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Minneapolis Fed: Recession "Not So Bad"


It's not a catastrophe - yet.

The current recession isn't the end of the world, but that won't stop the usual suspects from proclaiming Armageddon.

The Federal Reserve Bank of Minneapolis puts the current downturn in historical perspective by comparing it with the 10 recessions that have occurred since 1946.

So far, the dip in employment is close to the median and the change in output -- gross domestic product adjusted for inflation -- is comparatively mild.

For employment, the recessions of 1948, 1953, 1957, 1960 and 1981 were more severe.

Recessions since World War II have ranged in length from 6 to 16 months and have averaged about 10 months. The current recession has surpassed the postwar average, but its duration won't be known until the economy rebounds, allowing economists to mark its end.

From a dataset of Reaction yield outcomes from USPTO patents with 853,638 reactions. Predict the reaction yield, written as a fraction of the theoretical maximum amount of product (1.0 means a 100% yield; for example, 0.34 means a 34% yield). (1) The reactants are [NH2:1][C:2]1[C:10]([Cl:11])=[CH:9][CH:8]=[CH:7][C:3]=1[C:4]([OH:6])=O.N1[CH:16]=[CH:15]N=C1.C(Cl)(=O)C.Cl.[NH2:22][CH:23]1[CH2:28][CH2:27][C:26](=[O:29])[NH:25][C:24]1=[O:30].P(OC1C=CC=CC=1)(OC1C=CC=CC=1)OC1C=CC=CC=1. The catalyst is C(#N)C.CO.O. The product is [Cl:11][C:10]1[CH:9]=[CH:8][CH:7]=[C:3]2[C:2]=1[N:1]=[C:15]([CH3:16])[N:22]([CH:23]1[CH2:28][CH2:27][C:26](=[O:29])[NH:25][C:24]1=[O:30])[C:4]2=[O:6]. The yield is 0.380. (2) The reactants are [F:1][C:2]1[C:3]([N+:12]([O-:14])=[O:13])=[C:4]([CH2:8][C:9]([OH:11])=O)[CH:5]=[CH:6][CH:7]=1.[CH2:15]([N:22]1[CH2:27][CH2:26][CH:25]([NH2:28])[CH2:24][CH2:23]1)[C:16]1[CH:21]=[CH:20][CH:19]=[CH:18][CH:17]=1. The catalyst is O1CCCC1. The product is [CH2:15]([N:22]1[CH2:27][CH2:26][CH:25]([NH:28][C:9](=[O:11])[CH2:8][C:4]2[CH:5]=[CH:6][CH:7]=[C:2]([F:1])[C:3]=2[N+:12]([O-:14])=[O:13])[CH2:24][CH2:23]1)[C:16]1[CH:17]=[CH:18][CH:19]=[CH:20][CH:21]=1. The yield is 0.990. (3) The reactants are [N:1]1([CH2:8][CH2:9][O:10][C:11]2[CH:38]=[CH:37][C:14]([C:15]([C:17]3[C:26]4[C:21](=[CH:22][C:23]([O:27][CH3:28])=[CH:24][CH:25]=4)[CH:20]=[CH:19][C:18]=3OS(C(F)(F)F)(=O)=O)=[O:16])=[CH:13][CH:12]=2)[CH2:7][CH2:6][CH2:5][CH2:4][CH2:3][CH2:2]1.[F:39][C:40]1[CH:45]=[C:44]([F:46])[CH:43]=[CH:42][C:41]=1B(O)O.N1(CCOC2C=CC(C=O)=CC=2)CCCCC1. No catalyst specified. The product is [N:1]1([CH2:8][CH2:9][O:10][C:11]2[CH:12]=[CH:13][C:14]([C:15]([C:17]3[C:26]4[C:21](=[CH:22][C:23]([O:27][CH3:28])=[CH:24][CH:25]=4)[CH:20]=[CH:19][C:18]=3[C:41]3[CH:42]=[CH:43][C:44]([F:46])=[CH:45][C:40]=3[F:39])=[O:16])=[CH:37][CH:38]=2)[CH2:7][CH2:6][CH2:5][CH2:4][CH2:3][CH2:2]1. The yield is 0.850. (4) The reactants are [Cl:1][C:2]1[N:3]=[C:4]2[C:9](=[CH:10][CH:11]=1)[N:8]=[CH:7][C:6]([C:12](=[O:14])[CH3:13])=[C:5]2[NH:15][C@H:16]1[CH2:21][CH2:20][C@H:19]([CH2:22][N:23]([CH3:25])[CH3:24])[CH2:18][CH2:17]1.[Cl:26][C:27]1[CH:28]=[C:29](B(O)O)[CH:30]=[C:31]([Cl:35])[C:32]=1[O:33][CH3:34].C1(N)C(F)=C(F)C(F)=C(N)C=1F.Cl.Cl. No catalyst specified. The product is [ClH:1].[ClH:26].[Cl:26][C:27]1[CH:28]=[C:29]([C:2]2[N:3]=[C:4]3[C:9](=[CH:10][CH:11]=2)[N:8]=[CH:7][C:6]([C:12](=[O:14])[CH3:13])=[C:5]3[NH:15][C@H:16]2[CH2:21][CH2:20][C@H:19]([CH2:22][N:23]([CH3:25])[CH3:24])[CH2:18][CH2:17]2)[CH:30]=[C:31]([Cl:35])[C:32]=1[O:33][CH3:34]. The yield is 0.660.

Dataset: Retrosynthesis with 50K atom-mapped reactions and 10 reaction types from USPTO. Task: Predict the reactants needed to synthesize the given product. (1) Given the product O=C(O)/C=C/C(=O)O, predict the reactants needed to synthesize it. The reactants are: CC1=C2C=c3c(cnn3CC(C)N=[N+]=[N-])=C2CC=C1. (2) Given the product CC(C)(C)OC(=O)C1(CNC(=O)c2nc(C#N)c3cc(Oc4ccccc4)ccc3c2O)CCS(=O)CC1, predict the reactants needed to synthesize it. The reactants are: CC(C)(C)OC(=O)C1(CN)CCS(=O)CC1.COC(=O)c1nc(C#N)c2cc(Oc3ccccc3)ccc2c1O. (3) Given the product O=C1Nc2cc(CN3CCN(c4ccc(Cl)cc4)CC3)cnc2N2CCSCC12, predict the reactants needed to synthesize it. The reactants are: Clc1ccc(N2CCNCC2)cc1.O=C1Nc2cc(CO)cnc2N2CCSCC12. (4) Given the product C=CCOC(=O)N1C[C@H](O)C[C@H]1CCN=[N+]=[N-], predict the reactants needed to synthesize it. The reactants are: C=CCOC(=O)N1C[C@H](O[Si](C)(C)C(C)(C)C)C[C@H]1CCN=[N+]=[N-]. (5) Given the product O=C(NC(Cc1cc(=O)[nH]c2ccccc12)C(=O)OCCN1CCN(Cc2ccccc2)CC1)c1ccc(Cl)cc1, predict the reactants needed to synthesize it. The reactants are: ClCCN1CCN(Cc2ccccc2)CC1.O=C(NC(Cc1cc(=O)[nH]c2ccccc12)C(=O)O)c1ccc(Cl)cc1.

Reviewing prior recessions offers no insight into how long or how severe the current downturn will be, but history reminds us: The current mess isn't a catastrophe - at least so far.

The economy has rebounded in the past without great wails and gnashing of teeth from politicians pitching a point-of-view. The stimulus package kicking around Congress looks more like pork-barrel politics dressed up as a call for change we can believe in.

Here's betting President Obama will face greater resistance over his spending plan from Congressional Democrats than Republicans. Members of his own party will call for more spending on all their pet projects and the Republicans will remain mute, semi-conscious and willing to sign off on just about anything.

Can Congress spend our way out of a recession? Doubtful.
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